This post has been republished via RSS; it originally appeared at: New blog articles in Microsoft Tech Community.
With your whole company’s employees in one network, and conversations across multiple Yammer communities every day, the temptation to ‘keep on top of’ Yammer might seem a little overwhelming.
Would you try and keep up with every meeting and conversation taking place in the office too? Probably not, and we can apply the same logic with Yammer – you don’t have to be part of every conversation all the time.
For example, let’s say you already have an overflowing email inbox after a holiday break from work. Instead of feeling the pressure to keep up with every single conversation on Yammer as well as all those emails, you can be selective on how you catch up with and consume Yammer content.
Having just been on an extended break from the office myself (for the strange new world of Maternity Leave) and just missing the launch of our company intranet – I’ve been glad to see updates, queries and feedback about the intranet in Yammer rather than my email. It’s been easier to keep up with all the suggestions, without trawling through lots of email chains and duplicate ideas, plus I can easily see which ones have already been implemented, so I don’t have to worry about those when I’m back full time.
You don’t have to read it all!
Start thinking of Yammer less like another email inbox and more like a packet of biscuits – something nice to dip into every time you fancy. If you had a week’s break from Twitter, you wouldn’t bother spending time to catch up with every single tweet you’ve missed because there’d just be too many! Apply the same logic to Yammer and use it for when you want to connect with your work community.
Be selective on the communities and users that you follow
Unless you’re a community manager, you probably don’t want to be following every single community and user that your Yammer network has to offer. If your organisation’s Yammer communities have well defined use cases (and they should), pick the ones that will be most useful to you and just follow those.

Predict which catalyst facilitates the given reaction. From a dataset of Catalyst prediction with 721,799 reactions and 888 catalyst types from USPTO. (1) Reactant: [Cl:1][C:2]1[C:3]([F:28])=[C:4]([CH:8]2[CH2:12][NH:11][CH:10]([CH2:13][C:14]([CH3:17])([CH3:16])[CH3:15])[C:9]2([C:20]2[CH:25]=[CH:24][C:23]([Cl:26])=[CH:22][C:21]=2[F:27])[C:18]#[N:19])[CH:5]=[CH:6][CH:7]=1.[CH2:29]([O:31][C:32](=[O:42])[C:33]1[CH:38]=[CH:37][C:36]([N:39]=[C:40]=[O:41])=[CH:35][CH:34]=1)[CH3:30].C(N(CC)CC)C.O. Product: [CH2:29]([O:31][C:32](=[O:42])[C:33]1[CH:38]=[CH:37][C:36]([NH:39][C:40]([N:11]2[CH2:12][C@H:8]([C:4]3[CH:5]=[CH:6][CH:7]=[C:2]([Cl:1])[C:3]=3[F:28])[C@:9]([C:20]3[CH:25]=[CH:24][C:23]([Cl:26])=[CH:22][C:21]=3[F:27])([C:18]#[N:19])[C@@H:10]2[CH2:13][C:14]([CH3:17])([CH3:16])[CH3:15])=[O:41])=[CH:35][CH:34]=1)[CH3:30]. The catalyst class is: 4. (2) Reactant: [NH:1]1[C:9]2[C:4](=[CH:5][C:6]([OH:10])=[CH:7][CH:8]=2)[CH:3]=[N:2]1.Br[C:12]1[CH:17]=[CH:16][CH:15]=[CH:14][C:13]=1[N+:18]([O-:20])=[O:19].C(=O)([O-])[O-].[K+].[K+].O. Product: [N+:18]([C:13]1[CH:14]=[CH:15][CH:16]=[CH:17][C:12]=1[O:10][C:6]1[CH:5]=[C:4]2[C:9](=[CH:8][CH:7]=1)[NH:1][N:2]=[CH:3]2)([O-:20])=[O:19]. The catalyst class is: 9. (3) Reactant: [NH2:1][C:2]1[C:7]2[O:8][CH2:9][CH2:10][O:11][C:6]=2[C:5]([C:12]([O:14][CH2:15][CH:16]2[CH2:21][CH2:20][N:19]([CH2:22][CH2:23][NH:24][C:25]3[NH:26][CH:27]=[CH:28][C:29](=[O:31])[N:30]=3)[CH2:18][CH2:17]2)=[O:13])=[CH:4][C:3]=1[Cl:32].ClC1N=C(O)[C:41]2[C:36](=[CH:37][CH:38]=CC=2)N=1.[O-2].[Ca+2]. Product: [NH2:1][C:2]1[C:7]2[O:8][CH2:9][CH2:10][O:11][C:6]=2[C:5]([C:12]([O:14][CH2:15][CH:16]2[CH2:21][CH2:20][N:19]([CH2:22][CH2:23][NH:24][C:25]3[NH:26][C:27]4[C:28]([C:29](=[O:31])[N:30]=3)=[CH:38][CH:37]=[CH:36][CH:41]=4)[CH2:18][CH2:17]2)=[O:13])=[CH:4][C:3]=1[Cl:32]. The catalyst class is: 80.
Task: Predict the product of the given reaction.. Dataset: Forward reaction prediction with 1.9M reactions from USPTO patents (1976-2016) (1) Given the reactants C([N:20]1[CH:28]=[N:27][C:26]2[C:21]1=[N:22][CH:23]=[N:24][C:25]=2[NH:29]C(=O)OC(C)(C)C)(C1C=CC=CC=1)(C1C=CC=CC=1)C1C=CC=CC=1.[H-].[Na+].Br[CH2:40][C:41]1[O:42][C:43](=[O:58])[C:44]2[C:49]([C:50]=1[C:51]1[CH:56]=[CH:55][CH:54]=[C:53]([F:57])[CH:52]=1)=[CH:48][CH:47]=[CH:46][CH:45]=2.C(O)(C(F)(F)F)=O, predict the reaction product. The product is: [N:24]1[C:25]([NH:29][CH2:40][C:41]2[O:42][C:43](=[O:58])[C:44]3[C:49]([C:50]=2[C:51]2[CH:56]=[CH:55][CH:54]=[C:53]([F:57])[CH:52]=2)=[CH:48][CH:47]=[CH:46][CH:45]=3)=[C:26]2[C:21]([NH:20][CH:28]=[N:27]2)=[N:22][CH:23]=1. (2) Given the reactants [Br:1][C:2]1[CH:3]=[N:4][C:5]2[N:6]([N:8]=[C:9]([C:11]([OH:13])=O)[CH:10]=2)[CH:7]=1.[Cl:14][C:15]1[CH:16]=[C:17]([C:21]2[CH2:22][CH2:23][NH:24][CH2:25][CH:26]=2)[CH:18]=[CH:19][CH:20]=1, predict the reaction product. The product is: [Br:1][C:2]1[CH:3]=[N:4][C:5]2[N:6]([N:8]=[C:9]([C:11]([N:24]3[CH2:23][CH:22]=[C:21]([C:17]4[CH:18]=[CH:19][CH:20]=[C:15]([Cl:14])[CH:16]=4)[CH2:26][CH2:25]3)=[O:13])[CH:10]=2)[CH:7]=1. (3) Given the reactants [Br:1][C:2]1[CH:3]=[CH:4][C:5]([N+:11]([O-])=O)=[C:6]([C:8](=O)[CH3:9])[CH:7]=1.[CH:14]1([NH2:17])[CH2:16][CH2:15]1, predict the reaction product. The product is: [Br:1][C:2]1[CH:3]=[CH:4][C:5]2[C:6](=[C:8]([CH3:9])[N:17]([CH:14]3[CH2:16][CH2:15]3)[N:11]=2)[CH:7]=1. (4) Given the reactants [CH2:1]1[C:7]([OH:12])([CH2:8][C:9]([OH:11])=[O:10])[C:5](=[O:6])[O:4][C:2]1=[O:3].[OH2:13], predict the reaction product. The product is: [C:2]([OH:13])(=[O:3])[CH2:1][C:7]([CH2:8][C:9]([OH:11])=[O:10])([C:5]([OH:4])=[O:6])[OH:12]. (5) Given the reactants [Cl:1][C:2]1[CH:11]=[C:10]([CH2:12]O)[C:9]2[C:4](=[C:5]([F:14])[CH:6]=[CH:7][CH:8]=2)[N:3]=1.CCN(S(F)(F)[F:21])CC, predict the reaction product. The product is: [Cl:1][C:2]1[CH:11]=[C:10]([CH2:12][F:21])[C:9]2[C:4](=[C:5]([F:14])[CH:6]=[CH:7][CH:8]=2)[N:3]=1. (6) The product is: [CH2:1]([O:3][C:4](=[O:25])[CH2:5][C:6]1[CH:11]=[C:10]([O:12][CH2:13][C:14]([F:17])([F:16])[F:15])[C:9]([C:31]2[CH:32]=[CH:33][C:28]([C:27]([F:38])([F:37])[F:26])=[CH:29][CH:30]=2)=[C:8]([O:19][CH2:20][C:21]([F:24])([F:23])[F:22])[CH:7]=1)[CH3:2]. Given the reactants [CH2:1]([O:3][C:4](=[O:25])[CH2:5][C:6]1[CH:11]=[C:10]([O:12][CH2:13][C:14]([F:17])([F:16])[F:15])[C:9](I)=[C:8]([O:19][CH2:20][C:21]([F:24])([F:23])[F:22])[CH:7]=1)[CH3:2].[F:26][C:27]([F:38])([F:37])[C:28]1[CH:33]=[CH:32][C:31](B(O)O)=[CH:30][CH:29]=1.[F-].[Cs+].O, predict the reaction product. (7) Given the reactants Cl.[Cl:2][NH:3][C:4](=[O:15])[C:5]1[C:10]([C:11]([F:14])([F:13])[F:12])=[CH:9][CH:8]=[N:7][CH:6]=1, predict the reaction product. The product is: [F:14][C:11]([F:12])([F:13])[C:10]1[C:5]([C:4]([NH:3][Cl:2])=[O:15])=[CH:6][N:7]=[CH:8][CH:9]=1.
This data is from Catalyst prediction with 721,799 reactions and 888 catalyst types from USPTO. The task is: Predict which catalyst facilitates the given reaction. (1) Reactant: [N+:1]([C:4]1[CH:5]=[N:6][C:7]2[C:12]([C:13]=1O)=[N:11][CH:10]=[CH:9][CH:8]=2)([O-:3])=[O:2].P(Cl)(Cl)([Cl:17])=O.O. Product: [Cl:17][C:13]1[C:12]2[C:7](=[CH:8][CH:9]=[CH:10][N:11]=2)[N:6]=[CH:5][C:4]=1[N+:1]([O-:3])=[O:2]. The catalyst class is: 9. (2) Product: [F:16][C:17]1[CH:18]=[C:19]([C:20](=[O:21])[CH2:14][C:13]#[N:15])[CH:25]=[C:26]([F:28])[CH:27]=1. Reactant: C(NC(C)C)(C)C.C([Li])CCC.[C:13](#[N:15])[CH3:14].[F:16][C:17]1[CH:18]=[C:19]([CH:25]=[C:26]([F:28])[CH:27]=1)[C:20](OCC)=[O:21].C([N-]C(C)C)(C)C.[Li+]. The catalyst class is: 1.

As I work closely with the sales team in my organisation, I belong to a group called ‘Our Customers and Market’ as it keeps me up to date with what customers are telling us they need. I’m not, on the other hand, a member of the ‘Motor Chat’ group, as my interest in cars is limited to getting myself from A to B.
Similarly, if there are particular users who often post content that you find interesting, follow a few of those. For example, we’ve got a few MVPs in my organisation who always keep us up to date with key Microsoft developments, so I follow those to keep my knowledge current. On the lighter side I also have a sales colleague with a very dry sense of humour, so I follow that person for when I need a little laugh. This way the content that you see first will have most relevance to you, and you can dip in and out of other content if you have the need (or a coffee break).
Update your notifications settings
The default setting for Yammer notifications is to have everything ‘on’, which means that not only do you get all sorts of notifications within Yammer itself, but you may find that Yammer is emailing you as well with lots of updates that you may not need – increasing the pressure to ‘catch up’. Modify your settings so that you’re only getting the notifications you care about.
Currently, I’m back in the office once a week at the moment with a full return in January.
When I am in the office I catch up with Yammer bit by bit and here’s how:
- Searching for #joined to find out more about all the new starters we’ve had since I’ve been away (and say hello!)
- Skimming through the newest conversations in my key communities and bookmarking ones I’d like to follow up. I’ll be setting some time aside to go through these bookmarks later in more detail. For example – one of these was about the Ice Breaker bot in Microsoft Teams that I think could really help colleagues get to know each other, so I’d like to raise awareness about it once I’m back.
With my community manager hat on I’ve also been checking:
- New communities to make sure they have more than one owner and a clear use case with examples.
- Communities with little/no activity to see if they are still worthwhile keeping open moving forward.
No matter how your organisation uses Yammer, you can be sure that the intention is to help, not hinder, so if you’re feeling overwhelmed – try the tips above and see if keeping up with Yammer becomes less of a burden.
I'm Lyndsay Ansell, Internal Communication Specialist at Modality Systems. I'm working to reinvigorate our Yammer network as part of a wider Internal Comms strategy. Having spent the last 4 years working in the UC industry, communication of all forms really interests me, and I'm constantly looking for new ideas and opinions around the subject.
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